I decided to fix myself because really, I’m not a glutton for punishment. I can see what’s going on (a few weeks in, at least) and realize it’s time to take action. Right now three people are suffering for the good of one. My daughter has no idea why mommy is so mad at her. She’s just trying to show off that she can button her own coat (she can’t) and doesn’t get why something that was OK three weeks ago is not only NOT OK now, it makes mommy yell. I can’t seem to figure out why my child not napping makes me angrier than the thought of North Korea having nukes. Mr. Flinger doesn’t get why I complain about the house but do nothing to fix it. We’re baffled all the while the baby is growing a brain, a heart, courage. The tiny person is trumping the rest of us. And still, even as I type this, I don’t think that’s a bad thing. But we have to find some sort of middle ground. Soon.
I’ve been doing some research on taking SSI drugs during pregnancy. I keep hearing the same thing over and over, “If the risks outweigh the pluses, don’t. On the other hand, if you are a danger to yourself or the baby because you are depressed, it’s worth the 1% chance your child could have a severe pulmonary disorder that could kill him just a few weeks old.” Right. How’s that for no guilt?
Some articles discussion the subject I found include:
WebMD *this is an older article. Note the date. Newer research is more conclusive.
Web MD *2003 study
Consumer Reports *most clear and concise description of persistent pulmonary hypertension .
General Post Partum Depression Information
Obviously the choice is not easy. The decision to put your baby at a 1% risk for a serious health risk may seem small to someone but to a mom carrying and growing a person, it’s huge. ONE percent chance. ONE. That means there’s a 99% chance that nothing would happen? Still, I’m weary. I already carry enough baggage and guilt going in to motherhood as it is, do I need to wonder if I caused my child to suffer needlessly?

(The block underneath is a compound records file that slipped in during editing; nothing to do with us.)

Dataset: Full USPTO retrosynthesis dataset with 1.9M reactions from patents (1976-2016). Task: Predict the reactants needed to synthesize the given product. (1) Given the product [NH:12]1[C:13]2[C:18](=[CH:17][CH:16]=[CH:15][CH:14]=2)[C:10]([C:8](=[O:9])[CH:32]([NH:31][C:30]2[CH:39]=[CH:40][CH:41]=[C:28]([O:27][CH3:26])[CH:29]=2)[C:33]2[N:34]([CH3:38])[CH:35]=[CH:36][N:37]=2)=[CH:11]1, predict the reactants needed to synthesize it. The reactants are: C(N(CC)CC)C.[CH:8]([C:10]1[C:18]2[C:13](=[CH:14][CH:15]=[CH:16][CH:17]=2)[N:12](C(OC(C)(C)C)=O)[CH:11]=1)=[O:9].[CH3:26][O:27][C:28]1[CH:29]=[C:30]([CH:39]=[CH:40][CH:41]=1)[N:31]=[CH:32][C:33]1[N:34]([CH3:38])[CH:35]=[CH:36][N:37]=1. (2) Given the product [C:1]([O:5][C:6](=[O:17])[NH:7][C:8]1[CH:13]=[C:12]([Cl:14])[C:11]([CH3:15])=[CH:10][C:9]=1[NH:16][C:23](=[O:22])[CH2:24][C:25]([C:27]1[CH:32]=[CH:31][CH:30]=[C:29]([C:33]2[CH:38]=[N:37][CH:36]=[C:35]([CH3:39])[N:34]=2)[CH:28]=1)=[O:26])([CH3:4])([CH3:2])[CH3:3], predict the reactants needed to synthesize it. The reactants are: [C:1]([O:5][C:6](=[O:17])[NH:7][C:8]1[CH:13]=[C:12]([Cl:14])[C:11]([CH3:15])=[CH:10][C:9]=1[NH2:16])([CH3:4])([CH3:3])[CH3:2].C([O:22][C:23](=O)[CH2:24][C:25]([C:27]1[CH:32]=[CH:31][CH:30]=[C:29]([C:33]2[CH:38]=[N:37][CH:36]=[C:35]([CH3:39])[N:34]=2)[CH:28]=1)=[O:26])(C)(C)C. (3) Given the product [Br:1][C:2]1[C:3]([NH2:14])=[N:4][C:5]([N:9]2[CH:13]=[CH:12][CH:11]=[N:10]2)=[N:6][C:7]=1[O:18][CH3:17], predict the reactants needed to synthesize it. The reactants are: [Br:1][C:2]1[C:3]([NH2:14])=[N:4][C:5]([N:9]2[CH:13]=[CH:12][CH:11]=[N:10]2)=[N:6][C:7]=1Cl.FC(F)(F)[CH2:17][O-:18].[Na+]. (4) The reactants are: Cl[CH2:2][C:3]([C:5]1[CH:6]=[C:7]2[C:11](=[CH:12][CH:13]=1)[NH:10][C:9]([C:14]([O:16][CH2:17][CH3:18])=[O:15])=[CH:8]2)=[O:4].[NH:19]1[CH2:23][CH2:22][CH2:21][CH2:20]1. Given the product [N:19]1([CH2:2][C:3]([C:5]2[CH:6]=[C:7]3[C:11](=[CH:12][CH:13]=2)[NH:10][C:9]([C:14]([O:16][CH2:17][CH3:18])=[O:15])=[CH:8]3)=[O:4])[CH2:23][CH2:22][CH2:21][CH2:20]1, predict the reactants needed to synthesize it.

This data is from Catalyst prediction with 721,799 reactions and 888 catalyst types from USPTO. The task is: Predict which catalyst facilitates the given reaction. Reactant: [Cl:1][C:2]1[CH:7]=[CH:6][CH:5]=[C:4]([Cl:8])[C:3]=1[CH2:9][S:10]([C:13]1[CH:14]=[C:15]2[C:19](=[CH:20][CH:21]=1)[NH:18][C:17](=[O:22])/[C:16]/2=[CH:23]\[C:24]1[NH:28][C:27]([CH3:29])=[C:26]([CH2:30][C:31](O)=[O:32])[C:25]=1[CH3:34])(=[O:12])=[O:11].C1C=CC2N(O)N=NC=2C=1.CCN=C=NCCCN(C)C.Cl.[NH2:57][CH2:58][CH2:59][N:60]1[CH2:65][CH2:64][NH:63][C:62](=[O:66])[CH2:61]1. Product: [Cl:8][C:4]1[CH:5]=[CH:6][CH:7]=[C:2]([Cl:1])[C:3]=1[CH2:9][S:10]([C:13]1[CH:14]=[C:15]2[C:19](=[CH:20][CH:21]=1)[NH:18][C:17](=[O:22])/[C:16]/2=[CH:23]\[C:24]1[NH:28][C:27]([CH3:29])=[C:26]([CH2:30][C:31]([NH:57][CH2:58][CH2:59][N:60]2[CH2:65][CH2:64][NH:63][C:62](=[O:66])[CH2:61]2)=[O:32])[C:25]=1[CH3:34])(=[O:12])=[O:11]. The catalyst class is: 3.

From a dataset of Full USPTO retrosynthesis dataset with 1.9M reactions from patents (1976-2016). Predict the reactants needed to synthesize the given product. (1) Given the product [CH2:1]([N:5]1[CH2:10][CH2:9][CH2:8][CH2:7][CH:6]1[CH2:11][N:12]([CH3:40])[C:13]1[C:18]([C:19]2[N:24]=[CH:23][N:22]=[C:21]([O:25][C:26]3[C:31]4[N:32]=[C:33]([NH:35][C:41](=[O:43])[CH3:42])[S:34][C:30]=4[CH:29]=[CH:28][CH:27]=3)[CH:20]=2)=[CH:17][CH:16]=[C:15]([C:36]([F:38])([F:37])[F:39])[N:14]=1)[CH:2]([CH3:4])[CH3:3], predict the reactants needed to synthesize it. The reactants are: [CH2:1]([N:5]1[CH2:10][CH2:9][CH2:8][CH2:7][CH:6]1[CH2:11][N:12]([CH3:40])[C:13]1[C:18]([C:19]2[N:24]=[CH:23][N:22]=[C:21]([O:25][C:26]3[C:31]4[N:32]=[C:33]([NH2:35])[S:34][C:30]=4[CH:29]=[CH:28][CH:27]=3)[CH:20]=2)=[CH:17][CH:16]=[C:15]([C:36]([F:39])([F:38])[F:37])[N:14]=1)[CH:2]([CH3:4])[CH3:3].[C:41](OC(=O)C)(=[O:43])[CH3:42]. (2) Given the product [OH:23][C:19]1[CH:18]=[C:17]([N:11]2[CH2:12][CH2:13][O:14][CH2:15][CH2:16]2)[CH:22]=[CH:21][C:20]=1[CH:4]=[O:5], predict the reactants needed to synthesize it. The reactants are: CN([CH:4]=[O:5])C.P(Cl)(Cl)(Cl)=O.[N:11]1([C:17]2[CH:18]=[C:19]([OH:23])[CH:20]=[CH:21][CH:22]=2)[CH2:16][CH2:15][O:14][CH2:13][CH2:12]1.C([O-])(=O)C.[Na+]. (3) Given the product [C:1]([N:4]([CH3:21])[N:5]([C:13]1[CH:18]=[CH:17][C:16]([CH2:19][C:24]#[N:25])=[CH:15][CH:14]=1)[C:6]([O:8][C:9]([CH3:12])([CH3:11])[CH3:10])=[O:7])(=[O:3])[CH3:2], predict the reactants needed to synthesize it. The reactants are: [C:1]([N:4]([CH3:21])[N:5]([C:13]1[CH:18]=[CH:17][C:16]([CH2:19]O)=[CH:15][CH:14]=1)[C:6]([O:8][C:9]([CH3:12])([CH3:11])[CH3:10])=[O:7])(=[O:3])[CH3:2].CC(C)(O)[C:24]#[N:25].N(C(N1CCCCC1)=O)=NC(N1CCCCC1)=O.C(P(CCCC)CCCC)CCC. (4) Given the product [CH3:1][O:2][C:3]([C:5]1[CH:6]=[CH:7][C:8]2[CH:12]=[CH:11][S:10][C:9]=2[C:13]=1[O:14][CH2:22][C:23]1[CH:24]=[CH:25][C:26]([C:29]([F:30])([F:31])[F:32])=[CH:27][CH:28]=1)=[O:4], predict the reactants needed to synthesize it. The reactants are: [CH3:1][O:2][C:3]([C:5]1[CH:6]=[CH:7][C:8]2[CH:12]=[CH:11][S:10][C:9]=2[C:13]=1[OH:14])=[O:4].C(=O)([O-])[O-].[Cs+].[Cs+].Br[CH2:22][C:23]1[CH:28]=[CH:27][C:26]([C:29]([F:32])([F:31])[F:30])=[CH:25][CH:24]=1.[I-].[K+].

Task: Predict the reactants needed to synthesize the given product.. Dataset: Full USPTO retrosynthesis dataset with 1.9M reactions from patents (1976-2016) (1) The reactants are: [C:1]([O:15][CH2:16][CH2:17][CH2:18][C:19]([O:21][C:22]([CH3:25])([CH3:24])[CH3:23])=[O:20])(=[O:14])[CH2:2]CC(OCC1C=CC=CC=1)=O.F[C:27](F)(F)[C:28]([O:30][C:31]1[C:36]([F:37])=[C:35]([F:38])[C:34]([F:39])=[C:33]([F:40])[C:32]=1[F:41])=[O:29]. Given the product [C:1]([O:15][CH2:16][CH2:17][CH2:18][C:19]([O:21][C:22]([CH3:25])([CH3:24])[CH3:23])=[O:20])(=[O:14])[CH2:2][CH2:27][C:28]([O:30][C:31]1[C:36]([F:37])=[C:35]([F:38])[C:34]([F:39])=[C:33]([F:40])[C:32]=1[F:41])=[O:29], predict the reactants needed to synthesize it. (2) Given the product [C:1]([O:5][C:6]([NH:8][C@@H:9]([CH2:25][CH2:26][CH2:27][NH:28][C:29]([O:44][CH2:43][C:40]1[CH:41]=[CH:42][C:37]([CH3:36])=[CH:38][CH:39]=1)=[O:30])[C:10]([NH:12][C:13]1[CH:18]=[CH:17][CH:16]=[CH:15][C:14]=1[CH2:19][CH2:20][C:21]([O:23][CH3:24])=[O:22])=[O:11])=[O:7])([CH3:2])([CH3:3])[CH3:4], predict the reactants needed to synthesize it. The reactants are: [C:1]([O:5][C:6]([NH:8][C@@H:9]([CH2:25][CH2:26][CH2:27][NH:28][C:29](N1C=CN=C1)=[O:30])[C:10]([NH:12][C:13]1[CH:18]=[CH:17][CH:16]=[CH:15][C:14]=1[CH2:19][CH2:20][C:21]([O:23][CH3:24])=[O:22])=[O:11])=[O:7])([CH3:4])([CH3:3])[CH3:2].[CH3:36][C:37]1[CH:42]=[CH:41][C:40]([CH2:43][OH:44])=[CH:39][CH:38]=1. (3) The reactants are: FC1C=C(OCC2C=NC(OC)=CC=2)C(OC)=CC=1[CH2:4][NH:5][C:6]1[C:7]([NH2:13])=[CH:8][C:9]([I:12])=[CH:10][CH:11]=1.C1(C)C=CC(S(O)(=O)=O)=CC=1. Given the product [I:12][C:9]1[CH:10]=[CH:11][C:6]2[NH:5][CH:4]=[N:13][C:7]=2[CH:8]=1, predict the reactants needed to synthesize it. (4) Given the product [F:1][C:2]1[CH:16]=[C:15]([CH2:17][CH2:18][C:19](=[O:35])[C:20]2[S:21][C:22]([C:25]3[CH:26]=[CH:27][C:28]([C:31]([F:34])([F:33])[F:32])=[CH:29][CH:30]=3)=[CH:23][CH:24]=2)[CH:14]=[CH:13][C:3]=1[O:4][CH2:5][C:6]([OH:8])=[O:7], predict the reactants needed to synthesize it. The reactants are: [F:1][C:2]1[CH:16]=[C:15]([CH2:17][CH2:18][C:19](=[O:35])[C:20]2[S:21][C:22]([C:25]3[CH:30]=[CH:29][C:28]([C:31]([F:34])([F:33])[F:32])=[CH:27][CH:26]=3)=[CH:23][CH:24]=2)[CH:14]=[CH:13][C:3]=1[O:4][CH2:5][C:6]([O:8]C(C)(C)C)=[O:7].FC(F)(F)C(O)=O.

Am I already causing one child to suffer needlessly?
17 guests here now.
I’ve been following Mayo’s antidepressant information for a while now, and I gotta say I’m uncomfortable with their cavalier attitude about the low risks. What they mean by low risk is it may not happen to you, but if it does, it’s BAD. I do a lot of peer counseling with psychiatrists locally, and what we’ve found with a lot of antidepressant patients is that they may not endure any immediate side effects, but in the next second, they will have a massively suicidal thought that seems inexorably pulling them to kill themself. One of my good counseling friends previous to becoming a therapist took an antidepressant, then found herself driving 6 hours trying to find the nearest bridge to hang herself over.. these drugs… they’re not simple bandaids or stomach meds or pain killers. these meds ALTER BRAIN CHEMISTRY. which makes them all the more dangerous, even if the effects aren’t immediately noticed. Also not particularly highlighted is the fact that the newborns are addicted to the antid’s. great. You don’t hear about THAT in the ads.
By Zoloft birth defects on 2011 08 25